The rising sun illuminated entire cities in ruin as morning broke Saturday in western Kentucky. Piles of bricks appeared where buildings had stood. Roofs torn open revealed mangled furnishings inside. Bicycles and refrigerators dangled from trees like ornaments.
The deadly tornadoes that caused devastation in Kentucky and five other states came just a few months after a 7.2-magnitude earthquake rocked Haiti and Category 4 Hurricane Ida tore through the Eastern United States and Atlantic Canada. In an interview Sunday morning on CNN’s “State of the Union,” FEMA Administrator Deanne Criswell said the agency is preparing for severe weather events of similar magnitude.
“This is going to be our new normal, and the effects that we’re seeing from climate change are the crisis of our generation,” she said. “We’ll continue to work on helping to reduce the impacts, but we’re also prepared to respond to any community that gets impacted by one of these severe events.”
Severe tornadoes are uncommon this late in the year, with December usually considered a quiet month.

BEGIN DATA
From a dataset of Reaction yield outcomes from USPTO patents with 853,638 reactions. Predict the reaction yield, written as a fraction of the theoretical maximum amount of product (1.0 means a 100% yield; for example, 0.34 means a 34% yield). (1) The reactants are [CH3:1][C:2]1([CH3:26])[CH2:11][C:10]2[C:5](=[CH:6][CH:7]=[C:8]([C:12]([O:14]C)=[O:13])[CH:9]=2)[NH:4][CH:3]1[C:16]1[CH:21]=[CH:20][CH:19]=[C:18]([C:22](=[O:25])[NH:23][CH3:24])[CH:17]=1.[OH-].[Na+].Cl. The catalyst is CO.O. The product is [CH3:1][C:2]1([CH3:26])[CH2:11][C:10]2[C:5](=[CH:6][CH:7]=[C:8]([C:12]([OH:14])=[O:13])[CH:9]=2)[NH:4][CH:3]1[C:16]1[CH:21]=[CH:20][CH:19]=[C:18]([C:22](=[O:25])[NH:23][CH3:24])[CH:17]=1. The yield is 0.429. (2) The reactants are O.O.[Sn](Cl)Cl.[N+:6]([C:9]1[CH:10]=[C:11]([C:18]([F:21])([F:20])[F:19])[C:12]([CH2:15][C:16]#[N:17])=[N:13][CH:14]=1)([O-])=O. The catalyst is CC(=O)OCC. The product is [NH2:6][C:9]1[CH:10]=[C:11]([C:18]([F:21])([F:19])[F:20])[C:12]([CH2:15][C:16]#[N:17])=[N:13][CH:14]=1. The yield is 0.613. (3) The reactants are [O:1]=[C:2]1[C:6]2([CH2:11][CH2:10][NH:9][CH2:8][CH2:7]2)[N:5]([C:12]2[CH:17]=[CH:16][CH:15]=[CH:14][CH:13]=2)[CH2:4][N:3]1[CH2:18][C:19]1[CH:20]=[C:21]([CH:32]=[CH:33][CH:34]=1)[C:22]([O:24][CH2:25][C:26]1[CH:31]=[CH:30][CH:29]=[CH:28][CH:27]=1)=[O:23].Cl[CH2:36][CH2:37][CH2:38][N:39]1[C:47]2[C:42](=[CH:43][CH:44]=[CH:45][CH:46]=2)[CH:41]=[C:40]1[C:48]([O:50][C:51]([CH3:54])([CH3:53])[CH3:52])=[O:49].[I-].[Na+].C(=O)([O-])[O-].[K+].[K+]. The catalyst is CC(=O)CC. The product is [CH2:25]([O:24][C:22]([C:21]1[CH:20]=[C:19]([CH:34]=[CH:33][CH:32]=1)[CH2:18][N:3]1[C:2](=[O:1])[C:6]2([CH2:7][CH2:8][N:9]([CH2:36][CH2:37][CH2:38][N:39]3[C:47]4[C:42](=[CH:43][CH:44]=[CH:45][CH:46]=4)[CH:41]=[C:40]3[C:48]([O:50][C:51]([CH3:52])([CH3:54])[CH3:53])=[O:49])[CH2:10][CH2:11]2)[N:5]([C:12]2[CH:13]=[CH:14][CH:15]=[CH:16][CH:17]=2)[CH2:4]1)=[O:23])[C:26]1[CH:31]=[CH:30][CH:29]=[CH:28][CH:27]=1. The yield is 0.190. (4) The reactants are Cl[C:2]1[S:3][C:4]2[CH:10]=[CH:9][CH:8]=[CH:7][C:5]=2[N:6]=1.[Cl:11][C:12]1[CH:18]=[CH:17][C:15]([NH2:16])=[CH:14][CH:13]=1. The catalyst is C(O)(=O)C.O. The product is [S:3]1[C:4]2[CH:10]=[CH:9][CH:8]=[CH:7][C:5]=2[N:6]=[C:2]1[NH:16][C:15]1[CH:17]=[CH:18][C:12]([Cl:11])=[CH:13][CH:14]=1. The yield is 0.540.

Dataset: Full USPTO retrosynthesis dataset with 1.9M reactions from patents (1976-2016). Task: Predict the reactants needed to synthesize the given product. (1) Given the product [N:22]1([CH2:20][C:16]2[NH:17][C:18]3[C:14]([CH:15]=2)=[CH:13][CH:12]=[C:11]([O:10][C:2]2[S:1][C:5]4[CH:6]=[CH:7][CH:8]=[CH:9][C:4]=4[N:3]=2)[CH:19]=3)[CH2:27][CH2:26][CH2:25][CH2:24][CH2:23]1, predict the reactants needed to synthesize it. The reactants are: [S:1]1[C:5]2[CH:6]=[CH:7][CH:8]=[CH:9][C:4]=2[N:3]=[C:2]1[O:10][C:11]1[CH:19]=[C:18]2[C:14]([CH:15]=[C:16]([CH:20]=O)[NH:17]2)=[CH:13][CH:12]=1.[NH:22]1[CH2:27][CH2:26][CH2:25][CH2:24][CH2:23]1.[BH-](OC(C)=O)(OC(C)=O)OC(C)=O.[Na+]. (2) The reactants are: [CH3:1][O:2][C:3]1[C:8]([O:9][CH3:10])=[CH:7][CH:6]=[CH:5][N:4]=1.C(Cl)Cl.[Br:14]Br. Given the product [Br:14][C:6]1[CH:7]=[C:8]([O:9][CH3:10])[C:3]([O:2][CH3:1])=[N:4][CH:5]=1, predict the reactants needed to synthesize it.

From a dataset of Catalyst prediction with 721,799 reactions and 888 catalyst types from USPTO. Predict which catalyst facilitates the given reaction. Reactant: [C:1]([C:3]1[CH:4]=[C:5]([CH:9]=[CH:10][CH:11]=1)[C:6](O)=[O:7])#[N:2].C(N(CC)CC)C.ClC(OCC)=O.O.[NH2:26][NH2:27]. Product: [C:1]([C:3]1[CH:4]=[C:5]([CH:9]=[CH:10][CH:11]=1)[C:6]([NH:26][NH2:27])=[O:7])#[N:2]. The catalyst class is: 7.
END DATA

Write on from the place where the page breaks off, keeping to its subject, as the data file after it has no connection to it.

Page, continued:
“We do see tornadoes in December, that part is not unusual, but at this magnitude, I don’t think we’ve ever seen one this late in the year,” Criswell told host Jake Tapper. “The severity and the amount of time this tornado, or these tornadoes, spent on the ground is unprecedented.”
As of early Monday, the death toll remained uncertain. Kentucky Gov. Andy Beshear (D) last estimated that some 50 to 100 people in his state were dead.
Climate experts who spoke with The Washington Post this weekend said that while global warming creates conditions amenable to tornado formation, it is difficult to conclusively connect tornado events to a changing climate. That’s because the process by which a thunderstorm turns into a tornado involves a complex mix of variables.
President Joe Biden told reporters Saturday that he would ask the Environmental Protection Agency and other federal authorities to explore ties between the tornadoes and climate change.
“The specific impact on these specific storms, I can’t say at this point … But the fact is that we all know everything is more intense when the climate is warming — everything,” the president said.